Main Ideas Eukaryotic cells have a nucleus and organelles, are enclosed by a plasma membrane, and some have a cell wall that provides support and protection. Cells make proteins on ribosomes that are often attached to the highly folded endoplasmic reticulum. Cells store materials in the Golgi apparatus and vacuoles. Chapter Summary – Section 2
The cytoskeleton helps maintain cell shape, is involved in the movement of organelles and cells, and resists stress placed on cells. Main Ideas Continued Mitochondria break down food molecules to release energy. Chloroplasts convert light energy into chemical energy. Chapter Summary – Section 3
Chapter Assessment Question 1 Which of the following is a main idea of the cell theory? D. All cells come from preexisting cells. C. All cells come from two parent cells. B. The organelle is the basic unit structure and organization of organisms. A. All organisms are composed of one cell. NC: 2.02
Chapter Assessment The answer is D. The cell theory states that a cell divides to form two identical cells. NC: 2.02
Chapter Assessment Question 2 In what type of cell would you find chlorophyll? D. fungus C. plant B. animal A. prokaryote NC: 2.02
Chapter Assessment The answer is C. Chlorophyll is the green pigment found in the chloroplasts of plant cells. NC: 2.02
Chapter Assessment Question 3 Which of these structures packs proteins into membrane-bound structures? A. B. C. D. NC: 2.02
Chapter Assessment Answer C depicts the Golgi apparatus, which sorts proteins and packs them into vesicles. NC: 2.02
Chapter Assessment Question 4 What is the difference between the cell wall and the plasma membrane? Cell wall Plasma membrane Inside cell Outside cell NC: 2.02, 2.03
Chapter Assessment The plasma membrane is a flexible boundary between the cell and its environment that controls the supply of nutrients, waste, and other products entering and leaving the cell. The cell wall is a rigid structure found in plant cells, fungi, bacteria and some protists that provides support and protection but does not select which molecules can enter or leave the cell. Cell wall Plasma membrane Inside cell Outside cell NC: 2.02, 2.03
Chapter Assessment Question 5 Which of the following organelles is not bound by a membrane? D. lysosome C. vacuole B. Golgi apparatus A. ribosome NC: 2.02
Chapter Assessment The answer is A. Ribosomes are simple structures made of RNA and protein and are not bound by membranes. Ribosomes NC: 2.02
Chapter Assessment Question 6 Explain the importance of cholesterol to the plasma membrane. Cholesterol molecule Phospholipid molecules NC: 2.03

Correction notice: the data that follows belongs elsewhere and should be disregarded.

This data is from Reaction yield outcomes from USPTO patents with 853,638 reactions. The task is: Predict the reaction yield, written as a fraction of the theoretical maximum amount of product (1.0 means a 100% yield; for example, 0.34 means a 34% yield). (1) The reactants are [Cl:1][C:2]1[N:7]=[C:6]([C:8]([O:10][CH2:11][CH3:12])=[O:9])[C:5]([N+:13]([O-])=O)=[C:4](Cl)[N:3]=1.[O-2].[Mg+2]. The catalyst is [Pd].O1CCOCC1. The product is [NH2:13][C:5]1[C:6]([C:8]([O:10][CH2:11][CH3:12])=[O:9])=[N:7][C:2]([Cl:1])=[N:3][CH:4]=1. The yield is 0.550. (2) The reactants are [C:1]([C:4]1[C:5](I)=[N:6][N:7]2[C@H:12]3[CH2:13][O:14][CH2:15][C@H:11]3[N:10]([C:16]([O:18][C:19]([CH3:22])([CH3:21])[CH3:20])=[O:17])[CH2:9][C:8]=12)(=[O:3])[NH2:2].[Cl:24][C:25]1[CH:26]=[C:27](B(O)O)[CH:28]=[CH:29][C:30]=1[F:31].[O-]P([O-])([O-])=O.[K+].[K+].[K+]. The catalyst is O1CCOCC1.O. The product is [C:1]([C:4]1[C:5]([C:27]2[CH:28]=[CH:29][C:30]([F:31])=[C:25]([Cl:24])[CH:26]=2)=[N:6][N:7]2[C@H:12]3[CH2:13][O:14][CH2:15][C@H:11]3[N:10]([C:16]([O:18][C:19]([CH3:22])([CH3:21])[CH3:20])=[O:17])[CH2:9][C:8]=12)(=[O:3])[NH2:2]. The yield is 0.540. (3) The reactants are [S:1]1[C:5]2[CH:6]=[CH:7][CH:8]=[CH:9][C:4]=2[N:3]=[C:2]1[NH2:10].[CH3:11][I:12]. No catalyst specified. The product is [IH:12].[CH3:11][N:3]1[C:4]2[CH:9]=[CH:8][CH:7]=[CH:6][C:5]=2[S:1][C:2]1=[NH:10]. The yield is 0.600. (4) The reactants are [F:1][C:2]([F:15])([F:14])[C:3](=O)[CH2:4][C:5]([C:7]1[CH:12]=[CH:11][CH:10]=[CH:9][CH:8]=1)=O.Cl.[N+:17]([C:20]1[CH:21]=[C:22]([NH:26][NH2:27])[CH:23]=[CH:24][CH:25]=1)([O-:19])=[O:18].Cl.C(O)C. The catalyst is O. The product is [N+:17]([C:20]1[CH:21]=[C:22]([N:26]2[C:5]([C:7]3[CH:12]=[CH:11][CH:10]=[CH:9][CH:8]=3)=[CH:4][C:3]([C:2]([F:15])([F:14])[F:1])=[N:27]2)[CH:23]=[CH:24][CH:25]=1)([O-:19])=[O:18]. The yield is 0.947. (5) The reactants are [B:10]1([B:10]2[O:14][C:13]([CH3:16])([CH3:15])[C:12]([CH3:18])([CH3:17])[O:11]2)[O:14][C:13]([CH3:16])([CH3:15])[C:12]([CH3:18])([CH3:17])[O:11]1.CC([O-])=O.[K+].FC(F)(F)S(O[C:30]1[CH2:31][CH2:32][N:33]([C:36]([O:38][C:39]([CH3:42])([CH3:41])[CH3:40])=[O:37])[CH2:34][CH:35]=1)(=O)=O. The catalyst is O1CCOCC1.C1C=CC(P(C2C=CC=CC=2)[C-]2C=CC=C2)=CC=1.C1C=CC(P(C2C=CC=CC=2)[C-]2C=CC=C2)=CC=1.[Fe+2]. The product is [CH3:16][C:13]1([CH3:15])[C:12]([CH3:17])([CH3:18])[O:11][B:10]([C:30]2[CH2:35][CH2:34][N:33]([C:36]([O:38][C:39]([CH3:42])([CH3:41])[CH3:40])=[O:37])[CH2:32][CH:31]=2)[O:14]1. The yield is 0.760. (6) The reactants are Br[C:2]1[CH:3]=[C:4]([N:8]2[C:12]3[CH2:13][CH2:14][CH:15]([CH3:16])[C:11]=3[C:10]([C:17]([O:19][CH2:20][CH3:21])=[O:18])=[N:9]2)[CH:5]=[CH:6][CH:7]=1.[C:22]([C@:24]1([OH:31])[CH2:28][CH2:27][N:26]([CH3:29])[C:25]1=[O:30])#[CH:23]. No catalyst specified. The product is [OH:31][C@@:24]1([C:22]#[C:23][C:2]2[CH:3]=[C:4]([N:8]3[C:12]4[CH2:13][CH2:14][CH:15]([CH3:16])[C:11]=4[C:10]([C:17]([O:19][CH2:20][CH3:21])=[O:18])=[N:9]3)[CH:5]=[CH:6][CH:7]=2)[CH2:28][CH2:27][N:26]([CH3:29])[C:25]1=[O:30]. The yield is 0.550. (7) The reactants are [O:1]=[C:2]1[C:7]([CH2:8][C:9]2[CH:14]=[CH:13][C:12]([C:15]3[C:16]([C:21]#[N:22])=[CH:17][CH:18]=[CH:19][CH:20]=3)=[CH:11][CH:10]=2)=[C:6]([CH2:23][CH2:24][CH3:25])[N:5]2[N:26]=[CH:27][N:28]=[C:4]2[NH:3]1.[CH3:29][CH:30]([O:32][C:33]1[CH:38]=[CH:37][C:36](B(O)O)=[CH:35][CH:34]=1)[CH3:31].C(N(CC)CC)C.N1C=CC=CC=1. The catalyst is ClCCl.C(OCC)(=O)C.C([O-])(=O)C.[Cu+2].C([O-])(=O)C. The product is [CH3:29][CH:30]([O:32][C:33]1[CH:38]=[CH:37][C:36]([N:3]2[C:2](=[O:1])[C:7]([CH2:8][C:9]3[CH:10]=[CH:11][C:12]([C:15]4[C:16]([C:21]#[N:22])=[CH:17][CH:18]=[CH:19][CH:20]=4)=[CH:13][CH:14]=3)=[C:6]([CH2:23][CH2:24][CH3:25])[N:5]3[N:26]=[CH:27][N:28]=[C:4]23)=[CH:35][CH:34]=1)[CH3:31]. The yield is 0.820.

Chapter Assessment Cholesterol helps to stabilize the phospholipids in the plasma membrane by preventing their fatty acid tails from sticking together. Cholesterol molecule Phospholipid molecules NC: 2.03
Chapter Assessment Question 7 In which of the following pairs are the terms related? D. plastid – storage C. microfilaments – locomotion B. prokaryote – mitochondria A. cell wall – selective permeability NC: 2.02
Chapter Assessment The answer is D. Plastids are plant organelles that are used for storage. NC: 2.02
Chapter Assessment Question 8 Which of the following structures is found in both plant and animal cells? D. thylakoid membrane C. mitochondrion B. cell wall A. chloroplast NC: 2.02
Chapter Assessment The answer is C. Mitochondria are the organelles in both plant and animal cells that transform energy for the cell. NC: 2.02
Chapter Assessment Question 9 __________ span the entire plasma membrane and regulate which molecules enter and leave the cell. D. Microtubules C. Ribosomes B. Cholesterol molecules A. Transport proteins NC: 2.03
Chapter Assessment The answer is A. Transport proteins form the selectively permeable membrane and move needed substances or waste materials through the plasma membrane. NC: 2.03
Chapter Assessment Question 10 Compare the cytoskeleton of a cell to the skeleton of the human body. NC: 2.02, 2.03
Chapter Assessment The cytoskeleton and skeleton are similar in that both form a framework. However, the cytoskeleton is a constantly changing structure with the ability to be disassembled in one place and reassembled in another. NC: 2.02, 2.03
A prokaryotic cell does not have internal organelles surrounded by a membrane. Most of a prokaryotes metabolism takes place in the cytoplasm. 1. Ribosomes 2. DNA 3. Plasma membrane 4. Cell wall Click here to return to chapter summary Chapter Assessment NC: 2.02, 2.03
This eukaryotic cell from an animal has distinct membrane-bound organelles that allow different parts of the cell to perform different functions. 4. Plasma membrane 1. Nucleus 2. Nucleolus 3. Chromosomes 5. Organelles Click here to return to chapter summary Chapter Assessment NC: 2.02, 2.03